Shetland Amenity Trust (SAT) has been awarded an initial two-year contract to operate new tourist organisation Promote Shetland, it was announced on Thursday.
Earlier this year, the SIC decided to break away from VisitScotland and set up its own body at a cost of just over £450,000 a year. It has now decided to award the contract to the amenity trust after what economic development chairman Josie Simpson described as a “competitive” tendering process.
Visitor information services will continue to be provided by VisitScotland from its Market Cross premises, while the new operation – which will create new employment opportunities – will be run from the Shetland Museum and Archives at Hay’s Dock.
Mr Simpson said there had been “a range of outstanding candidates” interested in developing what he described as an “extremely important service” for the isles, but the council had been impressed with the amenity trust’s approach and the team it had assembled to manage the service.
Promote Shetland will be overseen by amenity trust general manager Jimmy Moncrieff, who said his organisation was “honoured” to be given the opportunity and he is looking forward to the challenges ahead. “We see this as a tremendous opportunity for us to work in partnership with all local stakeholders and the national tourist board, so that both Shetland and Scotland’s interests are met,” Mr Moncrieff said.
“We’re delighted to be awarded the contract. We’ve been working hard for the last 26 years developing heritage tourism projects, promoting Shetland, and its great strengths, the environment, culture and heritage, for folk to visit and folk to live in. The Shetland brand is a very strong and powerful one.”
Mr Moncrieff said it would help to distinguish the isles from some more national marketing campaigns but he also stressed the importance of working together with VisitScotland to improve the relationship. He said the SAT was “looking at the potential” for bringing in new staff but it was too early to say how many posts would be created. “We should be able to finalise that in the next few weeks,” he said.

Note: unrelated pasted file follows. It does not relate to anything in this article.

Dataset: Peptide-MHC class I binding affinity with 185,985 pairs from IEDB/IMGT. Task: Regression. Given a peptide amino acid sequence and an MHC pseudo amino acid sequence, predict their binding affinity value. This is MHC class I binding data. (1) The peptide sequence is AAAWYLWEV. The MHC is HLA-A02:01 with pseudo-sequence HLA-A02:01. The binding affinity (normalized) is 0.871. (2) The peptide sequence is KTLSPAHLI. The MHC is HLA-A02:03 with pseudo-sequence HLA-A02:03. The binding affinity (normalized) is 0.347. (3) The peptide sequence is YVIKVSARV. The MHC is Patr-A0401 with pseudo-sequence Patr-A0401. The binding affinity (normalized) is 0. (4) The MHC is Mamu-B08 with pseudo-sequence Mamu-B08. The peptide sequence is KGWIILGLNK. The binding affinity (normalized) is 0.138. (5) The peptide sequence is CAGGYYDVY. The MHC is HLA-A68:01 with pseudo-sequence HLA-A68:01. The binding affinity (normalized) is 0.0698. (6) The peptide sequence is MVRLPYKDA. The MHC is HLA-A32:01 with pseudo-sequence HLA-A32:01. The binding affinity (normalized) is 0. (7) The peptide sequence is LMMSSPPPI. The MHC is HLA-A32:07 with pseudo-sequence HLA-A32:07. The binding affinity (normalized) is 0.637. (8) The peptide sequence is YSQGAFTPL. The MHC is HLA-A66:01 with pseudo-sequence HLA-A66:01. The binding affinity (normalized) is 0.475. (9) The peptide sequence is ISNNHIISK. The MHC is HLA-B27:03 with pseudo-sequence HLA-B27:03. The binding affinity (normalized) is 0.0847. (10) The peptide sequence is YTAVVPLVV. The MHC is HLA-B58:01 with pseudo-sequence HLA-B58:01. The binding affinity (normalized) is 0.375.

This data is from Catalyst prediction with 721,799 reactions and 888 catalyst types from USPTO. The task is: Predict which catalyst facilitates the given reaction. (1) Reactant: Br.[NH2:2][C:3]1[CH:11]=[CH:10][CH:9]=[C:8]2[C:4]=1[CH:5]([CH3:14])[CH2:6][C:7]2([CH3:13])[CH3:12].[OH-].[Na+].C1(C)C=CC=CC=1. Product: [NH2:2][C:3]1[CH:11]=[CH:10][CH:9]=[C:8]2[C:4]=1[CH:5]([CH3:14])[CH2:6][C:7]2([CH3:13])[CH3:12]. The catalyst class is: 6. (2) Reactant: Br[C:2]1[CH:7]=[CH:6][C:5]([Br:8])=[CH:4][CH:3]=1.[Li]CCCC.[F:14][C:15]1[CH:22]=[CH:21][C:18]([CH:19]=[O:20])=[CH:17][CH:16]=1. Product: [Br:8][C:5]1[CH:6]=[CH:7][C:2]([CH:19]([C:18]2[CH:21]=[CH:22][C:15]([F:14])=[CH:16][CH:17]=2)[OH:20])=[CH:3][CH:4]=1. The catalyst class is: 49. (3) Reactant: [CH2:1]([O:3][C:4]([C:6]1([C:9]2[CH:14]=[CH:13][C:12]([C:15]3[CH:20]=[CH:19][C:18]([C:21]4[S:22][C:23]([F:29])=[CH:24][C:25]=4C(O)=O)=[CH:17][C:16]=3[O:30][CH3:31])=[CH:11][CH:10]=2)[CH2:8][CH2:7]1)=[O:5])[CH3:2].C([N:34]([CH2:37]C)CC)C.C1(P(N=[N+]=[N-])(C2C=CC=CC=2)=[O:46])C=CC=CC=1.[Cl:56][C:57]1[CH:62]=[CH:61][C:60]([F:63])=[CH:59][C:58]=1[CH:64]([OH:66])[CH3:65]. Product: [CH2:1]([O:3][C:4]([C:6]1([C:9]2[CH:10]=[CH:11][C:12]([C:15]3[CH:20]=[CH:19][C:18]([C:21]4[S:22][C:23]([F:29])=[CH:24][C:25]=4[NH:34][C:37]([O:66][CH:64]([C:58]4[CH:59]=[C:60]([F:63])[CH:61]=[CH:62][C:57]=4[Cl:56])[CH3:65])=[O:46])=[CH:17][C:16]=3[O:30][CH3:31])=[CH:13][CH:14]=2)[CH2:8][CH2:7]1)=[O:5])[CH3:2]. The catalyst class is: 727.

Having started out as a small organisation when it was founded in 1983, the trust’s functions and payroll have steadily grown in size and stature, most notably when taking on the running of the £11.6 million museum and archives when it opened in 2006. The SIC said the amenity trust had an established track record in developing tourism and that the initiative “naturally fits within its remit”.
Mr Simpson said having management organisations within tourist destinations was being viewed worldwide as “the way forward to enable islands and regions to play to their strengths” and, in that sense, Promote Shetland would be “leading the way”.
In a press statement he said: “This is an exciting opportunity for Shetland to promote its inherent strengths as a quality destination to visit, live, work and invest in whilst recognising other aspects of life here such as Shetland’s world class quality produce and enabling it to be given the recognition it deserves.
“While it will concentrate initially on visitor promotion, the service will extend to provide wider promotion for Shetland as a place, working closely with other business sectors and the wider community in order to promote positive aspects of Shetland.
“Successful countries and regions around the world are already actively involved in promoting positive aspects of life in their areas in order to secure a successful future and, in Shetland, this service will give these efforts a real focus as it develops.”